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FMT Cost-Effective for 90% of Recurrent C Difficile Infections

Compared to fidaxomicin and vancomycinfecal, microbiota transplant (FMT) was the most cost-effective treatment for first and subsequent recurrent C difficile infection.

Fecal microbiota transplantation (FMT) is recommended by the American College of Gastroenterology and the Infectious Disease Society of America (IDSA) to treat recurrent Clostridioides difficile infection (CDI). Recurrent CDI is not only associated with high rates of patient mortality, but also drains hospital resources.

Data suggest FMT has a high cure rate when administered for the first recurrent CDI. However, how cost effective is FMT?

One study, published in Clinical Infectious Diseases, sought to answer this question by assessing the cost efficacy of FMT for first recurrent CDI. The study developed a Markov model to simulate patients presenting with initial CDI. With this model, the investigators analyzed the cost, efficacy, and cost-effectiveness of various IDSA-recommended CDI treatments. One of these recommendations included the option of FMT for a patient’s first recurrent CDI.

The Markov model stratified the simulated cohort by severity of initial CDI and estimated cure, recurrence, and mortality rates. The data were extracted from IDSA guidelines and published research detailing real-world FMT treatment outcomes. The primary outcomes were quality-adjusted life years, costs, and incremental cost-effectiveness ratios.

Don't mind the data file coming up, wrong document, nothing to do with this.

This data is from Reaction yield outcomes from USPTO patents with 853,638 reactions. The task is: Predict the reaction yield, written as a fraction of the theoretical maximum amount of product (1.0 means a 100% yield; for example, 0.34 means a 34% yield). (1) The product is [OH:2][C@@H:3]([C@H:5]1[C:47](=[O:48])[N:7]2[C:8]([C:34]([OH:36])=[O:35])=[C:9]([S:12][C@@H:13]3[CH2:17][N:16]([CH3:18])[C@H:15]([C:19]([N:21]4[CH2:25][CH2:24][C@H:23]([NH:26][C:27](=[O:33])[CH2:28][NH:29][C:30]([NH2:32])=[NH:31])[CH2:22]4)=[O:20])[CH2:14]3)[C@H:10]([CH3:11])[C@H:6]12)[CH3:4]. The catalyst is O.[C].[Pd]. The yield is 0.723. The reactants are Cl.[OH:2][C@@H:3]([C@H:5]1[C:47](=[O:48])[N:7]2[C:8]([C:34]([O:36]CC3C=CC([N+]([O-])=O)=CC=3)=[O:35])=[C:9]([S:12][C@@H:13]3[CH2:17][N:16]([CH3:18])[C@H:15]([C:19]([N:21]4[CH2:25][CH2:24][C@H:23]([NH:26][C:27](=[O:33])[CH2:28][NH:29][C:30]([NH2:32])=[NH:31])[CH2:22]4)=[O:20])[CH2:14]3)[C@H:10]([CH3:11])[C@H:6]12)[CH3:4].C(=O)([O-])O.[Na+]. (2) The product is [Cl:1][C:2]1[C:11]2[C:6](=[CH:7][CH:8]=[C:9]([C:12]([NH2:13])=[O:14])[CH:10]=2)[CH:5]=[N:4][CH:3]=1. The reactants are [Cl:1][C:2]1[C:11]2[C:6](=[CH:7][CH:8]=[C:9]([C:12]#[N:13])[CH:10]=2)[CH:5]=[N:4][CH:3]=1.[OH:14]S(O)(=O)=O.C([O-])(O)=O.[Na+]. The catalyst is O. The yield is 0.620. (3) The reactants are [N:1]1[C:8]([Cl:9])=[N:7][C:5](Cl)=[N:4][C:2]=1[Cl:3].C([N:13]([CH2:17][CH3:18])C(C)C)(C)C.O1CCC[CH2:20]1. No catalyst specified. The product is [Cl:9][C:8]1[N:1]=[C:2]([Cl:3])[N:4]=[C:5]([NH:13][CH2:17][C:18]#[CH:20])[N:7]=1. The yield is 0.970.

The investigators found that when FMT is available for first recurrent CDI, fidaxomicin is the most cost-effective treatment for initial non-severe CDI. Vancomycin was the optimum cost-effective option for initial severe CDI, and FMT was the most cost-effective for first and subsequent recurrent CDI.

“The most effective therapies for CDI are also the cost effective therapies,” said Radha Rajasingham, MD, a co-author of the study, assistant professor of medicine at the University of Minnesota Medical School, and infectious disease physician at M Health Fairview.

The incremental cost-effectiveness ratio of FMT was $27135/quality-adjusted life years. After conducting probabilistic sensitivity analysis at a $100000 cost-effectiveness threshold, the investigators found FMT for first and subsequent CDI recurrence was cost-effective 90% of the time (accounting for parameter uncertainty).

“Based on this analysis, we would recommend that rather than waiting for multiple recurrent CDI, providers should consider FMT use for any recurrent CDI,” said Byron Vaugn, MD, MS, an associate professor at the University of Minnesota Medical School, gastroenterologist at M Health Fairview, and a coauthor of the study. Current guidelines suggest FMT as a last resort for people with recurrent CDI, but it may be better utilized earlier to prevent further CDIs.

The study authors concluded that fecal microbiota transplant is a cost-effective strategy for first recurrent CDI. They recommended future study into FMT to reduce all recurrent CDI, or even as a primary CDI preventative strategy in high-risk individuals. The cost of FMT is warranted, given its efficacy and reduction of future expensive, timely, and potentially fatal C difficile infections.